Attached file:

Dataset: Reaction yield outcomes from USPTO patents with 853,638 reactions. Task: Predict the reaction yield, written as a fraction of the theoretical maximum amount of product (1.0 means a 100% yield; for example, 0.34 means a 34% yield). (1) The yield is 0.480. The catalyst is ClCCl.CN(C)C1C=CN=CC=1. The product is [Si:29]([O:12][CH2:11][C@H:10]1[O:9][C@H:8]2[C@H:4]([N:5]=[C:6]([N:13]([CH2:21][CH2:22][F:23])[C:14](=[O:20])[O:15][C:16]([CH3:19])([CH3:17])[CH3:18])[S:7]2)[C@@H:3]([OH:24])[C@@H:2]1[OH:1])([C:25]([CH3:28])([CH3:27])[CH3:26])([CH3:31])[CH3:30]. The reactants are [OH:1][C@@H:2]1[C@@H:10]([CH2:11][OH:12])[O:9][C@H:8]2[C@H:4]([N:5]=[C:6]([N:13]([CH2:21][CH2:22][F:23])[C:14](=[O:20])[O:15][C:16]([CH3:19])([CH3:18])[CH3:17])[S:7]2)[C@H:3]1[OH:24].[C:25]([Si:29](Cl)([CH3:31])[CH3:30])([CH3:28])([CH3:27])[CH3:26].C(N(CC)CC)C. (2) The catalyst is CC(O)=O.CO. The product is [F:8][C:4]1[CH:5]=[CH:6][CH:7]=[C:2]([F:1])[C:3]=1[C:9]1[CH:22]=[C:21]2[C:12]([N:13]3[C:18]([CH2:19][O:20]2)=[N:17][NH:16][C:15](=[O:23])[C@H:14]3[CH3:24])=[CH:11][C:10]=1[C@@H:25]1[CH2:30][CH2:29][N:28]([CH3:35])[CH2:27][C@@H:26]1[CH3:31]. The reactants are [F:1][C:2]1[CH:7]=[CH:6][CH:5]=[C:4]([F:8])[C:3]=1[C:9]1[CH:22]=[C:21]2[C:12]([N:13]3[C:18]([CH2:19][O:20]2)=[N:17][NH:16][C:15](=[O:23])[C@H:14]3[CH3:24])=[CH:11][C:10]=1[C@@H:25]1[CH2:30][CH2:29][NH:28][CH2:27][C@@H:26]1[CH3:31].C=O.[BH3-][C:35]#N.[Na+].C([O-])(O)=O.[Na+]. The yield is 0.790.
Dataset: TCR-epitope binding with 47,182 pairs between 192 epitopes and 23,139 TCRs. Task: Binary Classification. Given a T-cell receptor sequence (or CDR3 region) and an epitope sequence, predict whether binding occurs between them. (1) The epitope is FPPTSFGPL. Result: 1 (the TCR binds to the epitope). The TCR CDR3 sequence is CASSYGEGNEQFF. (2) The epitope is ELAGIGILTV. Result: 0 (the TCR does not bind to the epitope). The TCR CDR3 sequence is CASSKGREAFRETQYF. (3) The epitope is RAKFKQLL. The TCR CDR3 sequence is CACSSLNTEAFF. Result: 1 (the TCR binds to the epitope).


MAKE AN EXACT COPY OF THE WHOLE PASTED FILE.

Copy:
Dataset: Reaction yield outcomes from USPTO patents with 853,638 reactions. Task: Predict the reaction yield, written as a fraction of the theoretical maximum amount of product (1.0 means a 100% yield; for example, 0.34 means a 34% yield). (1) The yield is 0.480. The catalyst is ClCCl.CN(C)C1C=CN=CC=1. The product is [Si:29]([O:12][CH2:11][C@H:10]1[O:9][C@H:8]2[C@H:4]([N:5]=[C:6]([N:13]([CH2:21][CH2:22][F:23])[C:14](=[O:20])[O:15][C:16]([CH3:19])([CH3:17])[CH3:18])[S:7]2)[C@@H:3]([OH:24])[C@@H:2]1[OH:1])([C:25]([CH3:28])([CH3:27])[CH3:26])([CH3:31])[CH3:30]. The reactants are [OH:1][C@@H:2]1[C@@H:10]([CH2:11][OH:12])[O:9][C@H:8]2[C@H:4]([N:5]=[C:6]([N:13]([CH2:21][CH2:22][F:23])[C:14](=[O:20])[O:15][C:16]([CH3:19])([CH3:18])[CH3:17])[S:7]2)[C@H:3]1[OH:24].[C:25]([Si:29](Cl)([CH3:31])[CH3:30])([CH3:28])([CH3:27])[CH3:26].C(N(CC)CC)C. (2) The catalyst is CC(O)=O.CO. The product is [F:8][C:4]1[CH:5]=[CH:6][CH:7]=[C:2]([F:1])[C:3]=1[C:9]1[CH:22]=[C:21]2[C:12]([N:13]3[C:18]([CH2:19][O:20]2)=[N:17][NH:16][C:15](=[O:23])[C@H:14]3[CH3:24])=[CH:11][C:10]=1[C@@H:25]1[CH2:30][CH2:29][N:28]([CH3:35])[CH2:27][C@@H:26]1[CH3:31]. The reactants are [F:1][C:2]1[CH:7]=[CH:6][CH:5]=[C:4]([F:8])[C:3]=1[C:9]1[CH:22]=[C:21]2[C:12]([N:13]3[C:18]([CH2:19][O:20]2)=[N:17][NH:16][C:15](=[O:23])[C@H:14]3[CH3:24])=[CH:11][C:10]=1[C@@H:25]1[CH2:30][CH2:29][NH:28][CH2:27][C@@H:26]1[CH3:31].C=O.[BH3-][C:35]#N.[Na+].C([O-])(O)=O.[Na+]. The yield is 0.790.
Dataset: TCR-epitope binding with 47,182 pairs between 192 epitopes and 23,139 TCRs. Task: Binary Classification. Given a T-cell receptor sequence (or CDR3 region) and an epitope sequence, predict whether binding occurs between them. (1) The epitope is FPPTSFGPL. Result: 1 (the TCR binds to the epitope). The TCR CDR3 sequence is CASSYGEGNEQFF. (2) The epitope is ELAGIGILTV. Result: 0 (the TCR does not bind to the epitope). The TCR CDR3 sequence is CASSKGREAFRETQYF. (3) The epitope is RAKFKQLL. The TCR CDR3 sequence is CACSSLNTEAFF. Result: 1 (the TCR binds to the epitope).